- Just as moats were dug around medieval castles to keep enemies at bay, economic moats protect the high returns on capital enjoyed by the world’s most successful companies.
- Even the highest-quality company could turn out to be a value-destructive investment if it’s purchased at an excessive price.
- Though the moat focus index methodology has been broadened and globalized over the years, its core remains: high-quality companies at good prices, harnessing forward-looking, analyst-driven insights.
When the Morningstar Wide Moat Focus Index launched in 2007, the term smart beta had yet to enter the investment lexicon, factor-based indexing was new, and passive strategies with active goals had yet to proliferate. The moat focus index approach traced its origins to the world of active management. It would aim for above-market returns by building concentrated portfolios of competitively advantaged companies with attractive share prices.
Within the index universe, the moat focus methodology remains unique. Though the moat focus targets high-quality companies at good prices, rather than defining corporate quality through backward-looking quantitative measures like return on equity or balance sheet strength, it uses the concept of economic moat, or sustainable competitive advantage, as determined by the Morningstar Equity Research team. Instead of screening on traditional value metrics like price/book, the indexes rely on valuation, which compares a company’s share price with Morningstar analysts’ estimate of the business’ intrinsic value. Embedding forward-looking, analyst-driven insights in an index format is far from typical.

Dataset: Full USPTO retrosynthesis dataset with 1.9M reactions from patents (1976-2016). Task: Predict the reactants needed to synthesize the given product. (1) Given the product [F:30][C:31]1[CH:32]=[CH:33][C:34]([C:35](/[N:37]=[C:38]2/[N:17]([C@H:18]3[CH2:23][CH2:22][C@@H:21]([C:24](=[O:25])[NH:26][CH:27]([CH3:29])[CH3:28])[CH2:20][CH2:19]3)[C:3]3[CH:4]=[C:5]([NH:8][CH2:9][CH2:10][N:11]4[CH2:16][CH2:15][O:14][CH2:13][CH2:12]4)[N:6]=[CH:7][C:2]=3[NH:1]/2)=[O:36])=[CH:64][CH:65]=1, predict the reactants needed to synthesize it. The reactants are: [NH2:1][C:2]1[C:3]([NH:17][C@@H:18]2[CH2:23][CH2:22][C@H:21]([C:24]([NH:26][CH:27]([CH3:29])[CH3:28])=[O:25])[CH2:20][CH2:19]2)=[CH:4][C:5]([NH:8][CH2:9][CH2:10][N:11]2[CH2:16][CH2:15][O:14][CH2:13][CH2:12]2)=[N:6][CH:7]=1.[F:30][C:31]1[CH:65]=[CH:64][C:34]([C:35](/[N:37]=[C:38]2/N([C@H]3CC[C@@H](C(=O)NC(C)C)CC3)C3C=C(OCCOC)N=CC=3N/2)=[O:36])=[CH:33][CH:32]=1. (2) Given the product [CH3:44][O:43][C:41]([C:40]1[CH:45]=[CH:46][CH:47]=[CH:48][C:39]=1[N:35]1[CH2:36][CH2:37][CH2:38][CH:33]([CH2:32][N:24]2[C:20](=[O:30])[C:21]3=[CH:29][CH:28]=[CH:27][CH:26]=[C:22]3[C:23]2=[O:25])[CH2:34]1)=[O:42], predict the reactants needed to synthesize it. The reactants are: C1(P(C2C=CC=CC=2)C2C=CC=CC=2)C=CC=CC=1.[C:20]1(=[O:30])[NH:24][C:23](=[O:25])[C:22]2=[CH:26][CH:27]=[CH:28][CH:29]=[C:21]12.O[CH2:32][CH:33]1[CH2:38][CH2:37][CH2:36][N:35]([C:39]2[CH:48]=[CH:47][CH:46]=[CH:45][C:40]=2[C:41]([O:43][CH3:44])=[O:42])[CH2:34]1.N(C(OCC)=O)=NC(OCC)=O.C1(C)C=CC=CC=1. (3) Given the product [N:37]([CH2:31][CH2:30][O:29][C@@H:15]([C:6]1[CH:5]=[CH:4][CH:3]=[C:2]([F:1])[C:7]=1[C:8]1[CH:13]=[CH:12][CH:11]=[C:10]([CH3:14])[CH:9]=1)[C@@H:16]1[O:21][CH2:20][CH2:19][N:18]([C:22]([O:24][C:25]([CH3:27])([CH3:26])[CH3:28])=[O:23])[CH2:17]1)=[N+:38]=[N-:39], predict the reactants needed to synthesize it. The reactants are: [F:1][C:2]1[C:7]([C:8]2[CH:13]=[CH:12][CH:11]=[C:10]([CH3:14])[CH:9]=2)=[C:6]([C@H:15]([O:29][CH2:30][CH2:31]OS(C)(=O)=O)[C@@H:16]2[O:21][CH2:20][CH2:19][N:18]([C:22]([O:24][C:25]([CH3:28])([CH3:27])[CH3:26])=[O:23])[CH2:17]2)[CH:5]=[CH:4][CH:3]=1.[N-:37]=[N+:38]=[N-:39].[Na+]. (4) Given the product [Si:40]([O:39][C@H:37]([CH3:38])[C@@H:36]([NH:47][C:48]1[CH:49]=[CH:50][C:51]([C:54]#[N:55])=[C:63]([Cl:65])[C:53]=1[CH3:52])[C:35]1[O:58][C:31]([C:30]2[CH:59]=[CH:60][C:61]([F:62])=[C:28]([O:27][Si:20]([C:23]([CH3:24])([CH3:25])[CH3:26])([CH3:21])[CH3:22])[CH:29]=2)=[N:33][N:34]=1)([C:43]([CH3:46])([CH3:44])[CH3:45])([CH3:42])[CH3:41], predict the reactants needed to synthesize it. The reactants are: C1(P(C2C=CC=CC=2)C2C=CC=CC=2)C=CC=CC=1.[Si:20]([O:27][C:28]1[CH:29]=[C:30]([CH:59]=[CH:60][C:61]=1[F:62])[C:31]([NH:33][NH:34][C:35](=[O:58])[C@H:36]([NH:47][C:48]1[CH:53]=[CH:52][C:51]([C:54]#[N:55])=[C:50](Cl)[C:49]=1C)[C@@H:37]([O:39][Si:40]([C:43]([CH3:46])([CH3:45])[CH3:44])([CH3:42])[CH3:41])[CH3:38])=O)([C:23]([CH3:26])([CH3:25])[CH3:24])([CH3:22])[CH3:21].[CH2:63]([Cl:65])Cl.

The index methodology has been tested by a variety of market environments. It has weathered up and down markets. It has ridden out cycles in housing and commodities. It has endured regimes led by both growth and value. This stands in contrast to the many investment strategies launched on the back of stellar back-tests, academic theories, or compelling narratives. The moat focus indexes combine fundamental inputs with disciplined portfolio construction to target stocks with durable competitive advantages and attractive valuations as opposed to bets on sectors, factors, or regions driving performance over the long term.
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